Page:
The best list I can manage is, in order of seniority:


North America - Philip Saliba

Iraq and Kuweit - Constantine
Papastephanou

Zahleh and Baalbek- Spiridon Khoury

Jbeil and Batroun- Georges Khodr

Lattakia- Youhanna Mansour

Hama- Elia Saliba

Beirut- Elias Audi

Tyre and Sidon- Elias Kfoury

Brazil- Damaskinos Mansour

Homs- Georges Abou Zakhm

Chile- Sergius Abed

Australia, New Zealand, and the Philipines - Paul Saliba

Mexico- Antonius Chadraoui

Hauran and Jebel el-Arab Saba Esber

Aleppo - Paul Yazigi

Argentina- Siluan Muci



Almost all predictions are that it's a decision between Met. Paul Yazigi and Met. Saba Esber, with an outside chance for Met. Damaskinos Mansour. But, these things can't really be predicted...

ochlophobist said...

This is one of the most refreshing statements I've ever read from a cleric writing on ecclesial political matters. Not just reiterating generic themes, but actually putting money on a horse.

Metropolitan Siluan Murci - what a background! I can't help but wonder what, if any, his political postures are being from Venezuela.

Richard Barrett said...

According to a friend of mine (the nephew of Met. George of Homs, in fact), the three candidates are in fact Mansour, Yazigi, and Esber.

Anonymous said...

Respectfully, a stressful NO to Paul Yazigi as he has a questionable background. Also he has Not been a voice of impartiality during the conflict in Syria, particularly Aleppo. Damaskinos Mansour is not impressive and not that religious or pious figure we ought to have as the chief shepherd of our Church. Esber is the most realistic, from the Syrian candidates due to his non-political agenda. Mousa and Louca will pay eventually for their siding with the outgoing Baath. Even Tarek Mitri sees no value of these two auxiliary bishops. A good candidate in my humble opinion is Kfoury, Paul of Australia and Silouam.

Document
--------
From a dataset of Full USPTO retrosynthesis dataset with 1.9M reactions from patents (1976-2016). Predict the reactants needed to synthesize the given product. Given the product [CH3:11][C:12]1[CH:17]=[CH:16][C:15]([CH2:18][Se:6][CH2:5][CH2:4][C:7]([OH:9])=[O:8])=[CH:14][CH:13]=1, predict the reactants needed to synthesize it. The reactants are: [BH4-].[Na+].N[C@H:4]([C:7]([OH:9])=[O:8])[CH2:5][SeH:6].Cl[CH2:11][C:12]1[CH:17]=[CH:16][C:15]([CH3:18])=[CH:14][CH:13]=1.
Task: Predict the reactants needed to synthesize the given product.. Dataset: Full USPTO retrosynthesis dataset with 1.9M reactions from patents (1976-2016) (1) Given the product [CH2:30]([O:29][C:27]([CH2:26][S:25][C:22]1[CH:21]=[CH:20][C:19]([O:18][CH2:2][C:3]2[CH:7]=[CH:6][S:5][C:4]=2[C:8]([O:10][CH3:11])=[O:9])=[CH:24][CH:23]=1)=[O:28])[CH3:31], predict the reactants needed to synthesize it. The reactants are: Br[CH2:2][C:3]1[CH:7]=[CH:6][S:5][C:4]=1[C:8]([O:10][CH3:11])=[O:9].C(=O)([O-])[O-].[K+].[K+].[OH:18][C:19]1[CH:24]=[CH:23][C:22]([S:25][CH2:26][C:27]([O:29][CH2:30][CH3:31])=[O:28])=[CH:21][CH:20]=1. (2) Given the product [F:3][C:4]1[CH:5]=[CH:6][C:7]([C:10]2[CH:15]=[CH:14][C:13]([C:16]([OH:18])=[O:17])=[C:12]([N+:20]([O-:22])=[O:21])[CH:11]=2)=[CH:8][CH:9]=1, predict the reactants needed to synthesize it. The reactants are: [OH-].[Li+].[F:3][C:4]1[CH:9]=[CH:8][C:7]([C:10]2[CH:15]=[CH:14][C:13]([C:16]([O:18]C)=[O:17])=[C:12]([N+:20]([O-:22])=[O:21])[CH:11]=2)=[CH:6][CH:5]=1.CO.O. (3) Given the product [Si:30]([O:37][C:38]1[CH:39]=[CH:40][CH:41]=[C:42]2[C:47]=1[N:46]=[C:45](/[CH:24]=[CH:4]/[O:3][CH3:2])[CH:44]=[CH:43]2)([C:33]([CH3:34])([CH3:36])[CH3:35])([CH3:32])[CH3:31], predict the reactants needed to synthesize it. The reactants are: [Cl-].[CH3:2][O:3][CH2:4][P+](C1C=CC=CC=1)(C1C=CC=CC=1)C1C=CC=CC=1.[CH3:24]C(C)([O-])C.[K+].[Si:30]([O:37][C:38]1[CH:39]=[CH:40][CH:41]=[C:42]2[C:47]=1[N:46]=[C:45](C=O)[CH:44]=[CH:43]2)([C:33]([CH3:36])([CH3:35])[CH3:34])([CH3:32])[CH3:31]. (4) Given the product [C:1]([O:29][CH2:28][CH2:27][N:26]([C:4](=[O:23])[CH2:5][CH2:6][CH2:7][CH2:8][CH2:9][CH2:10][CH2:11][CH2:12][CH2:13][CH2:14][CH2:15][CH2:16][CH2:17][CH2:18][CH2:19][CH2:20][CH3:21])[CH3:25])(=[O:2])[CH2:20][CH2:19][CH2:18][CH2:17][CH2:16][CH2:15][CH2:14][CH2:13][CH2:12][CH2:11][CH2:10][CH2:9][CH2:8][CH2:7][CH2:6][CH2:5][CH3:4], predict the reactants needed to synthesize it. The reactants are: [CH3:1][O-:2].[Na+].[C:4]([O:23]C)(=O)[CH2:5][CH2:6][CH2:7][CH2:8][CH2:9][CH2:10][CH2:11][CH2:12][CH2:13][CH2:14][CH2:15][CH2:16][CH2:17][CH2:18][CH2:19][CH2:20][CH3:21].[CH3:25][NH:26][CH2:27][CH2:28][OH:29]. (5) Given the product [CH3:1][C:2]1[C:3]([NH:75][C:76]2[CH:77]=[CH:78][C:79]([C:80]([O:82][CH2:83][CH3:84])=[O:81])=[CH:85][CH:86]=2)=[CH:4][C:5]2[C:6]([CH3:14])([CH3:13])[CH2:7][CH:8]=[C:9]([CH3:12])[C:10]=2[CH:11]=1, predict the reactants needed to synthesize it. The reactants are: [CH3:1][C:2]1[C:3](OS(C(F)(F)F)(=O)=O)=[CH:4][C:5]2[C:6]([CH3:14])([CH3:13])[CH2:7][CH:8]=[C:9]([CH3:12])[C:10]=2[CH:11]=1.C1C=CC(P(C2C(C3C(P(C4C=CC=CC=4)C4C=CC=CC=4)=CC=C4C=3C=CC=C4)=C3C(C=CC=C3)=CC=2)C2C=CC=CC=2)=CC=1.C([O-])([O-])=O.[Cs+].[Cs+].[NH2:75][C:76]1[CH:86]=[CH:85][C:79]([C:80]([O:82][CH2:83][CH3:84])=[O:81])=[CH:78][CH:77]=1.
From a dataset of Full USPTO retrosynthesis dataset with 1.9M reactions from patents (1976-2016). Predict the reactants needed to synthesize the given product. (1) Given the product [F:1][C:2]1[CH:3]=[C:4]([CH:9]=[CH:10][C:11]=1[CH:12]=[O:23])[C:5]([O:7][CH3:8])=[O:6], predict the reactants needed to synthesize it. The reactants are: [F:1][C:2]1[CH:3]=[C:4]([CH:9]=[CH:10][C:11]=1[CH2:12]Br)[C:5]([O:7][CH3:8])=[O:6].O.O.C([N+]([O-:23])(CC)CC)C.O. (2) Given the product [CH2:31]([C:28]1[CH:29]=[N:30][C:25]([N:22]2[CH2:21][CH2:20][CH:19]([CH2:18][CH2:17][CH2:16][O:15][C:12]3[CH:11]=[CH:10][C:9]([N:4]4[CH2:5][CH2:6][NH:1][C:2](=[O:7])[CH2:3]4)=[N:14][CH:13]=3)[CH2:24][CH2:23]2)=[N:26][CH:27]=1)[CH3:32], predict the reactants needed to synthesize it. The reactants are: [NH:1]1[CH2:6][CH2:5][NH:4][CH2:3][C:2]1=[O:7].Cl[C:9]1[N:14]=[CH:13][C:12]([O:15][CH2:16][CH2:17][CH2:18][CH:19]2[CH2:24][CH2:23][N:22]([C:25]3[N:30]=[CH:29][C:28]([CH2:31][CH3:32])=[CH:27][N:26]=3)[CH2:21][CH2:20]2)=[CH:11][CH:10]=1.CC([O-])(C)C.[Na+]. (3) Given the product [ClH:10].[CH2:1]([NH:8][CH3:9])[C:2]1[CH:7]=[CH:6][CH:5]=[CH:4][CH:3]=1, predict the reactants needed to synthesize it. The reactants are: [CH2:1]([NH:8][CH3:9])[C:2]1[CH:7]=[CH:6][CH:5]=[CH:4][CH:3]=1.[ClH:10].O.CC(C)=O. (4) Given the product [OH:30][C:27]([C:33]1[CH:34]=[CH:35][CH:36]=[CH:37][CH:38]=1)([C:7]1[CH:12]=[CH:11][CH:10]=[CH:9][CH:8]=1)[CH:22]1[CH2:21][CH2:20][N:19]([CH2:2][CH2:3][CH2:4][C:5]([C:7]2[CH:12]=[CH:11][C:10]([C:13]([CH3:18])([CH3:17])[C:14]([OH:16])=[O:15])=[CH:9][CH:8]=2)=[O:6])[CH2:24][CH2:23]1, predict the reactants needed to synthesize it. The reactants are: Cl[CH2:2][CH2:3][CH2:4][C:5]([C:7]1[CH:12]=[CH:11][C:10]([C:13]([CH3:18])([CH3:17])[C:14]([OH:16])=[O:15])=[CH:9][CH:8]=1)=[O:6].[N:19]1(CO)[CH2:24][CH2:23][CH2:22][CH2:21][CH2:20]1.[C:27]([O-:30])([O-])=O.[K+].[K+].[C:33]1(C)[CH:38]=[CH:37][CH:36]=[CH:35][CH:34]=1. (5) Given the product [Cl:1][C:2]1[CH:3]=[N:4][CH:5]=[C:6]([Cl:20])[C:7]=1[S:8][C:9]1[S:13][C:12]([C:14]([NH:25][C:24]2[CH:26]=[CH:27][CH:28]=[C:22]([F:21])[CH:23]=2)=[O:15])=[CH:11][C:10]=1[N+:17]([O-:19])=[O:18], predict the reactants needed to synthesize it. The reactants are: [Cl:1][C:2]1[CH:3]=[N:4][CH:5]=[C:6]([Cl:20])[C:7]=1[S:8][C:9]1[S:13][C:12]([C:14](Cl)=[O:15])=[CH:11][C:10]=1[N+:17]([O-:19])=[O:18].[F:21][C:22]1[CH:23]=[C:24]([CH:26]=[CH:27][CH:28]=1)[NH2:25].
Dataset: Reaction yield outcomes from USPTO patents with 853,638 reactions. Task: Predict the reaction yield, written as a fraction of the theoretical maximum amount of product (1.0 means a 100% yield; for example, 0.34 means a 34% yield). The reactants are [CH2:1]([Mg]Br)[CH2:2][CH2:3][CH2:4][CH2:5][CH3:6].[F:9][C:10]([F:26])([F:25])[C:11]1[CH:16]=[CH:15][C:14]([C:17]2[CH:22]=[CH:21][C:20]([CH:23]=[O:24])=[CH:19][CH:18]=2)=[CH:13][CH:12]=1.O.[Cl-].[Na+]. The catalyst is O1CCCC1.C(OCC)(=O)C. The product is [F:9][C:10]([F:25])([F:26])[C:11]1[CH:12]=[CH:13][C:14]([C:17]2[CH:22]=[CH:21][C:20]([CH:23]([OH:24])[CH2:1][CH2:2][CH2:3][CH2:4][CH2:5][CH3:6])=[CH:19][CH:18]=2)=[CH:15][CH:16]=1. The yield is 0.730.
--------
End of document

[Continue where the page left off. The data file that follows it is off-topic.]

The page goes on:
Fr John W Fenton said...

This phrase is hard for me to understand: "If you do not find that he is poor in worldly things but does not care because for him wealth is from above, then he is of no use!"

Might it mean something like this?

If you do not find that he is poor in worldly things and is indifferent that his wealth is from above, then he is of no use!

Mind, I don't know and can't read Arabic. However, on the basis of my knowledge of other languages and the art of translation as well as considering the context, I'm simply thinking that this might capture some of essence of what is written.

Samn! said...

Fr John,

I might should've used more commas there. The point is something like,
"he should be materially poor but not care about it, because he knows that riches are from above. Otherwise, he's useless."

Fr John W Fenton said...

Ah! Thanks.

Anonymous said...

May the Holy Spirit convict the hearts of the Holy Synod to do the right thing for the right reasons. A very well written article.

Anonymous said...

Maybe if Fr Touma didn't refuse his election as a Metropolitan he would have his say in the Holy Synod. Otherwise he should leave it to those who are members of the Synod to decide.